International Security & Defense

596 Items

Acting Defense Secretary Patrick Shanahan on Capitol Hill

AP Photo/J. Scott Applewhite

Analysis & Opinions - The Washington Post

The Military-Industrial-Congressional Complex is Holding Our National Security Back

| Mar. 14, 2019

This battle between past and future is the hidden drama within the gargantuan $750 billion fiscal 2020 defense budget proposal. Nearly everyone favors high-tech weapons to combat great-power adversaries in the new millennium, in principle. But meanwhile, the military-industrial-congressional complex, as John McCain termed it, keeps pumping vast sums to sustain legacy weapons systems.

 

Afghan National Army-Territorial Force members prepare for an exercise at the Kabul Military Training Center in Kabul, Afghanistan, June 11, 2018. (Tech. Sgt. Sharida Jackson/Air Force)

Associated Press

Analysis & Opinions - Miami Herald

Peace with the Taliban? Trump Warned of Afghan Pullout Risks

| Jan. 30, 2019

Trump administration claims of progress in talks with the Taliban have sparked fears even among the president's allies that his impatience with the war in Afghanistan will lead him to withdraw troops too soon, leaving the country at risk of returning to the same volatile condition that prompted the invasion in the first place.

Demonstration in Egypt

(AP Photo/Mostafa Darwish)

Journal Article - Quarterly Journal: International Security

The Demographic Transition Theory of War: Why Young Societies Are Conflict Prone and Old Societies Are the Most Peaceful

| Winter 2018/19

Many states with young populations are growing old fast. If states with older populations engage in violent conflict less frequently than states with large numbers of young people, the implications for the international order could be significant. 

Audio - Belfer Center for Science and International Affairs, Harvard Kennedy School

William Rapp on Office Hours Podcast

| Jan. 11, 2019

Retired Army Major General William Rapp, former Commandant of both the United States Military Academy and the U.S. Army War College, and currently the Faculty Chair of the Belfer Center’s National Security Fellows Program, sits down with with Aroop Mukharji to talk about civilian-military relations, congressional oversight, and the biggest adjustments to civilian life.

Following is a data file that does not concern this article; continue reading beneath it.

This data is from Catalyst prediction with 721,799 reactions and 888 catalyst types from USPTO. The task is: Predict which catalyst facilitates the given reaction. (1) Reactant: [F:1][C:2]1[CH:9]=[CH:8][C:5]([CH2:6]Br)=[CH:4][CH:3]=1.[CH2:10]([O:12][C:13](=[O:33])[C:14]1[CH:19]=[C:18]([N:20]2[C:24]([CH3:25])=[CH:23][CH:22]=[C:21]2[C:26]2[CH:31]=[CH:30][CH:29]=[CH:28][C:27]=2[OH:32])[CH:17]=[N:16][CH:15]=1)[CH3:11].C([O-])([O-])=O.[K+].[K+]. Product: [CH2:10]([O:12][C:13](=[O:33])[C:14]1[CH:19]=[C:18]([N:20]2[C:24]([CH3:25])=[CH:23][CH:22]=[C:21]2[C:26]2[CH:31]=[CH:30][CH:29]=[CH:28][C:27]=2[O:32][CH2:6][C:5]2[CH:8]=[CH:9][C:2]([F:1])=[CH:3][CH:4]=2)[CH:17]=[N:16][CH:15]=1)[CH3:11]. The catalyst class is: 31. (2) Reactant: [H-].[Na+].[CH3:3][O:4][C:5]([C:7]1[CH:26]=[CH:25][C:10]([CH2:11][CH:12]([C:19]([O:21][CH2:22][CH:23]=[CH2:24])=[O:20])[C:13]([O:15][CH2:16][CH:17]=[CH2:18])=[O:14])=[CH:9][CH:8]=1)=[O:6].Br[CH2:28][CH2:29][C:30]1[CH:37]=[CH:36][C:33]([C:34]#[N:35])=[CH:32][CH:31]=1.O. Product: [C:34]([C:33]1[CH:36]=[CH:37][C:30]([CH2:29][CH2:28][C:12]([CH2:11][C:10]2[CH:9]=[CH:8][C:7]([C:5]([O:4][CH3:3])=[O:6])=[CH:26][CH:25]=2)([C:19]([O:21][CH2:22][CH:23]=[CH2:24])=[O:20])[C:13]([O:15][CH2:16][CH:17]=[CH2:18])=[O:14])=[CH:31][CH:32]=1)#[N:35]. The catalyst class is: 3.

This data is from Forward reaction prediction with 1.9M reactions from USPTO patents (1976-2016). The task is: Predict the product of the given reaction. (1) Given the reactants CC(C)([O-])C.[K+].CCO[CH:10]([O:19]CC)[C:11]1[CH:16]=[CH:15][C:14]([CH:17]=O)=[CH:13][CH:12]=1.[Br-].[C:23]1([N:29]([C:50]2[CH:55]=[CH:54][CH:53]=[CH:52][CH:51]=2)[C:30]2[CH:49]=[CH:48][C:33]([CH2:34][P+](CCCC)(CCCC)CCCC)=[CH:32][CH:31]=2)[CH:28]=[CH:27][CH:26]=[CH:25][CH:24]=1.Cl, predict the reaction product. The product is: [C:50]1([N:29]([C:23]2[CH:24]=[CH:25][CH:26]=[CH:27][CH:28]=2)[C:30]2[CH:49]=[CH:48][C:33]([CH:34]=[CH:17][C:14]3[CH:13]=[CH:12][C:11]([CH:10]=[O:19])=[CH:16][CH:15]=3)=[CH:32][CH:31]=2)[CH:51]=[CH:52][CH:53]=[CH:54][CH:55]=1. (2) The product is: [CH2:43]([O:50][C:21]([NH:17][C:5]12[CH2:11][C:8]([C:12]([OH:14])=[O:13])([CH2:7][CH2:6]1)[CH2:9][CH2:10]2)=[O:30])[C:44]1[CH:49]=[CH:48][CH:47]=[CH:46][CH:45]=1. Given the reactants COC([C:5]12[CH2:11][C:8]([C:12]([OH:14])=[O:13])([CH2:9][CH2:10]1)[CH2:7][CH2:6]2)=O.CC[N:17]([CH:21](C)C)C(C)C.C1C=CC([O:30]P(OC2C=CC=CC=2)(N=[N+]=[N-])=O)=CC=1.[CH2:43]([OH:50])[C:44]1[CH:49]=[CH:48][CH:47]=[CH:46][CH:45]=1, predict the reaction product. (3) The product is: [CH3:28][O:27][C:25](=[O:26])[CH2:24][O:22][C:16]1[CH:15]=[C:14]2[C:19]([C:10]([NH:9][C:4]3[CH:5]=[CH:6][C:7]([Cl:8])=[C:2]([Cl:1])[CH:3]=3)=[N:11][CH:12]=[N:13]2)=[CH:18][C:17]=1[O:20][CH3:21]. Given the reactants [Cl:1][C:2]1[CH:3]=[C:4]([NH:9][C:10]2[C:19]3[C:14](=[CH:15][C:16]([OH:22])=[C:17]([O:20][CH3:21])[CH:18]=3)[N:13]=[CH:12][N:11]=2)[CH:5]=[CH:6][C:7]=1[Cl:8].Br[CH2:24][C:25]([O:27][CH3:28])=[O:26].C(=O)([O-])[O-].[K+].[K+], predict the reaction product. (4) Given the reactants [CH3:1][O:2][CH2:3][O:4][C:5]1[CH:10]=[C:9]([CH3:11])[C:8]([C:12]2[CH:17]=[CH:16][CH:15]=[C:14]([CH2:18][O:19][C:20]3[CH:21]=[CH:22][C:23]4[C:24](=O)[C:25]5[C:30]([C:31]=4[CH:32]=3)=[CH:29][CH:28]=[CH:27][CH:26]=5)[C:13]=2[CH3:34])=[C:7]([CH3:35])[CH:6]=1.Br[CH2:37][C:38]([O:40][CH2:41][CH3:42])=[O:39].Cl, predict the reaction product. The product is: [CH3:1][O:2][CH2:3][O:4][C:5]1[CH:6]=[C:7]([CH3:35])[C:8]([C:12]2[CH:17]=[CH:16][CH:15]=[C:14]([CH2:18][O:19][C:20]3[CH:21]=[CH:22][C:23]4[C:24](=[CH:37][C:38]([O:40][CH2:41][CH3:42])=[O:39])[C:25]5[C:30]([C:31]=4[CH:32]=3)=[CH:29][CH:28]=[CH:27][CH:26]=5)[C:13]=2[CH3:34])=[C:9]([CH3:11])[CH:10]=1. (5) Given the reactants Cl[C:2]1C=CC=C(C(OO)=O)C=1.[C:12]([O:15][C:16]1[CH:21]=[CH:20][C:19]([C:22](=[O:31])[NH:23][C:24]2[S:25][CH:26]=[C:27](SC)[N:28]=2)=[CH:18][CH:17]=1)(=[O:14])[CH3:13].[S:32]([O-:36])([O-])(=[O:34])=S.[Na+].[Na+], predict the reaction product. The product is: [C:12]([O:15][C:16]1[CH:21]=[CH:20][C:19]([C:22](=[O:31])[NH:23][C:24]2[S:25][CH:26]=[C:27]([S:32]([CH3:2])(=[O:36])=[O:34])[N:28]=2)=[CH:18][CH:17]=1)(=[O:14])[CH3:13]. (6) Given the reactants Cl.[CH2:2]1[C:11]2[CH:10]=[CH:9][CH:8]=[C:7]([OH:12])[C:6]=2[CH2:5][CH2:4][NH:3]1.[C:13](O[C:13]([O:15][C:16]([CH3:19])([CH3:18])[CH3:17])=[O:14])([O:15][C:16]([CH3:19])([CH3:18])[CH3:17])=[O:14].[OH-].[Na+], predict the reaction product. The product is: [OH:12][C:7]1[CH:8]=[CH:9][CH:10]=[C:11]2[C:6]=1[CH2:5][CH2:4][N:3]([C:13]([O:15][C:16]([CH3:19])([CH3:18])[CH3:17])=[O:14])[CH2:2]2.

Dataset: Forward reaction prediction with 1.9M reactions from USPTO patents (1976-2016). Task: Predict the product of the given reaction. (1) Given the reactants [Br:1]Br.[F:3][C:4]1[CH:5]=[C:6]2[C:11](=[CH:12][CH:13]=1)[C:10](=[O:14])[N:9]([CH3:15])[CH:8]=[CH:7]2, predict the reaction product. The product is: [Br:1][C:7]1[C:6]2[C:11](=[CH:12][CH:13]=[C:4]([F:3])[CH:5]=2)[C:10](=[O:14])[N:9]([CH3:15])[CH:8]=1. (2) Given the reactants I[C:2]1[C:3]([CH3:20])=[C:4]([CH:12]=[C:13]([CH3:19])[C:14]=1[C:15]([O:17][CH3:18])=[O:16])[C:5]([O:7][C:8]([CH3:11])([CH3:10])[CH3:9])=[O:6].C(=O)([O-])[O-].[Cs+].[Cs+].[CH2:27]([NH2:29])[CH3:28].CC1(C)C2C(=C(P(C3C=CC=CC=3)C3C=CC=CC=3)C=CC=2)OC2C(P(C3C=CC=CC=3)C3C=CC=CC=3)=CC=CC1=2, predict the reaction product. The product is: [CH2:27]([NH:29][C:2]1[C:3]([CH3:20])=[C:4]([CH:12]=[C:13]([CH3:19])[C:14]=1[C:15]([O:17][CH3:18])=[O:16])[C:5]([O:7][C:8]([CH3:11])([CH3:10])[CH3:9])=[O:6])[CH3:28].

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Press Release - Belfer Center for Science and International Affairs, Harvard Kennedy School

Gen. Lori J. Robinson Joins Harvard Kennedy School’s Belfer Center as Senior Fellow

| Dec. 17, 2018

Harvard Kennedy School’s Belfer Center for Science and International Affairs has named General (ret.) Lori J. Robinson a non-resident Senior Fellow. After 37 years of military service, Gen. Robinson retired this year as Commander, United States Northern Command and North American Aerospace Defense Command.

KFOR Multinational Battle Group-East Soldiers fire the M9 pistol from the firing line during the weapons qualification event for the German Armed Forces Proficiency Badge at Camp Bondsteel, Kosovo, Dec. 12, 2017. (U.S. Army Photo / Staff Sgt. Nicholas Farina)

U.S. Army / SSG Nicholas Farina

Report - Belfer Center for Science and International Affairs, Harvard Kennedy School

No Exceptions: The Decision to Open All Military Positions to Women

| December 2018

As Secretary of Defense, my overwhelming priority was ensuring that we had the strongest possible military force today – and tomorrow. Building this force meant finding the most qualified person to fill any position. Yet at the time I became SecDef in February 2015, nearly 10 percent of all military positions—220,000 in total—were barred to women. My decision exactly three years ago to open all roles to women without exception was not a social experiment. It was a professional responsibility to draw from our nation’s entire pool of talent, and to recruit and retain high-performing women in our armed services. Though consequential, the decision has enjoyed broad and lasting support. Service members and policymakers alike share the view that the policy change reflected military needs, not political desires.
 
I’m proud of the decision we made – and even prouder of the remarkable women who’ve since earned their way into our most demanding assignments. In this report, which you can download at the link below and read in full below my signature, I detail the steps we took to make sure this decision reflected the military’s mission-critical thinking.

Image of China’s People’s Liberation Army Rocket Force drill with a ballistic missile launcher

(China Military / 81.cn)

Policy Brief - Quarterly Journal: International Security

Inadvertent Escalation and the Entanglement of Nuclear Command-and-Control Capabilities

    Author:
  • James Acton
| Oct. 29, 2018

The risks of nuclear escalation between the U.S. and China or Russia are greater than ever given the possibility of misinterpreted cyber espionage and military strikes against early warning systems. What can be done to reduce this risk?